What emissions does a petrol engine output?
Combustion of the air-fuel mixture in a petrol engine results primarily in the emission of the following pollutants: NOx (nitrogen oxides), particulate matter (soot), CO (carbon monoxide) and HC (hydrocarbons). HJS catalytic converters are capable of converting more than 99% of these pollutants once the engine has reached normal operating temperature.
NOx (nitrogen oxides)
- Collective term for compounds of nitrogen and oxygen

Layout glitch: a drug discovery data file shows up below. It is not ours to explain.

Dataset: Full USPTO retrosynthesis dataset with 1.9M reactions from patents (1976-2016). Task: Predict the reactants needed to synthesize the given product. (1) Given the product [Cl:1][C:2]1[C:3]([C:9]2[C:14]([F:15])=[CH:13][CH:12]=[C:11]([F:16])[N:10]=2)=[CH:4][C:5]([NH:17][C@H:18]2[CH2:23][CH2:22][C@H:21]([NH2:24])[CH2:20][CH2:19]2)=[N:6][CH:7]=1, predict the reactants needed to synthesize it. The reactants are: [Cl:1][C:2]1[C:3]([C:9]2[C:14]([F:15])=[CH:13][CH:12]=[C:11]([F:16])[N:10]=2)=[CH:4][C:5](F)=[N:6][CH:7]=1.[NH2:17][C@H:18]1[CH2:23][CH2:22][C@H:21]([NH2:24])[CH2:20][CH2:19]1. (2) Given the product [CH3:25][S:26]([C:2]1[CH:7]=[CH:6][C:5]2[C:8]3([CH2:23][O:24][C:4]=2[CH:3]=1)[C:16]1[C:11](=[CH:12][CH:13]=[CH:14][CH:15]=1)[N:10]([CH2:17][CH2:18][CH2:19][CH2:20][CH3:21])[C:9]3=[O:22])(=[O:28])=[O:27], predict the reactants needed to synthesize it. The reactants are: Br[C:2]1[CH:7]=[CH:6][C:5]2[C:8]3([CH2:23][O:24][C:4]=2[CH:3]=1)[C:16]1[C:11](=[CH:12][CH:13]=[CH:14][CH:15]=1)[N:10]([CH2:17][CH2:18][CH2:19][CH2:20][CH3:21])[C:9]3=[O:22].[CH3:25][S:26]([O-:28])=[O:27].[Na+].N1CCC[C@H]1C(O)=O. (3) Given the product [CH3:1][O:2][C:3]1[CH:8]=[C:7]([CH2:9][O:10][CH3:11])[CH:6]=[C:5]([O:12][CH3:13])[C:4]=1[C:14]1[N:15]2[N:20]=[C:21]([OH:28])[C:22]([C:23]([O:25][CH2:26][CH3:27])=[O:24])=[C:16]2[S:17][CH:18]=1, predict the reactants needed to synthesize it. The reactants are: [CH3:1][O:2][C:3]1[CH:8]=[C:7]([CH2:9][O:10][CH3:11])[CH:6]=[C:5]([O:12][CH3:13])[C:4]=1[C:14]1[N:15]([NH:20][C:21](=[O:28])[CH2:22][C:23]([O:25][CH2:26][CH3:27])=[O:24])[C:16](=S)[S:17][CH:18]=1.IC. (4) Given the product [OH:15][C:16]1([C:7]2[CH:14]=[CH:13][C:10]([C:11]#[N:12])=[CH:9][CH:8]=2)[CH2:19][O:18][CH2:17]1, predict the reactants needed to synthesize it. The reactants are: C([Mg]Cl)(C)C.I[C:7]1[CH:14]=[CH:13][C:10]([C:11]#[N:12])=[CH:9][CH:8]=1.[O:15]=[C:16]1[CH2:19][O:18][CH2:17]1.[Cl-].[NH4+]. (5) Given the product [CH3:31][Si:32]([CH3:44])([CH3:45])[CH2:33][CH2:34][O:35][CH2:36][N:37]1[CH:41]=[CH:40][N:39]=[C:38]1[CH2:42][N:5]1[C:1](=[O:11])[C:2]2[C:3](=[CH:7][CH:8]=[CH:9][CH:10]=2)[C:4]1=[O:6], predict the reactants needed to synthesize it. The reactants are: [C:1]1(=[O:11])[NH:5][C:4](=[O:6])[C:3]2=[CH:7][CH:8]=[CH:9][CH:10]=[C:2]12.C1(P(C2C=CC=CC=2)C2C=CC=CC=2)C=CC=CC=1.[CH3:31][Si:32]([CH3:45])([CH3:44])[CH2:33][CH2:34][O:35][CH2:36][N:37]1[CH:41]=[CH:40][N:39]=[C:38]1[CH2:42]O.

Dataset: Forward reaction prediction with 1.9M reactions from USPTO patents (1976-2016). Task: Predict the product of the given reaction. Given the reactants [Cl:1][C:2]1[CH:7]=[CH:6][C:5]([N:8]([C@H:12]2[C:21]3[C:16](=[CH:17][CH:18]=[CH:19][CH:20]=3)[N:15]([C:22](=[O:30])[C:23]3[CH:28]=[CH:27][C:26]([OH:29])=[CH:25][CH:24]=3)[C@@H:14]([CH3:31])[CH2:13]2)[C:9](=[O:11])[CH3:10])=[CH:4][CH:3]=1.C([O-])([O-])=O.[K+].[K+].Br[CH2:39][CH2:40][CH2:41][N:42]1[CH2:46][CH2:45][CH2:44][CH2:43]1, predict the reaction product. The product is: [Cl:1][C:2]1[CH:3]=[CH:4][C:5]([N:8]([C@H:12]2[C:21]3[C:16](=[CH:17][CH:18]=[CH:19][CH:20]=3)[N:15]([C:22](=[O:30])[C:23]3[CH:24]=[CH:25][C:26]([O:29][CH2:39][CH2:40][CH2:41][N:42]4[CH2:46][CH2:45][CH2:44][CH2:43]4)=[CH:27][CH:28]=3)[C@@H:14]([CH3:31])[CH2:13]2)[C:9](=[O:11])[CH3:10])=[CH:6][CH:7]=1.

- Contribute to "waldsterben" (acid rain)
- Together with hydrocarbons, responsible for smog formation
Particulate matter (soot)
- Solid, particulate matter, such as soot (carbon particles), the emissions problem primarily associated with diesels
- Particularly harmful to health, carcinogenic
CO (carbon monoxide)
- CO emissions are formed during incomplete combustion of a rich air-fuel mixture
- CO is a colourless and odourless gas
- It reduces the blood's ability to absorb oxygen and poisons the body as a result
- Collective term covering all chemical compounds of carbon (C) and hydrogen (H)
- Long-term exposure to HC emissions is carcinogenic
Last update on 2013-07-05 by Dominique Winkler.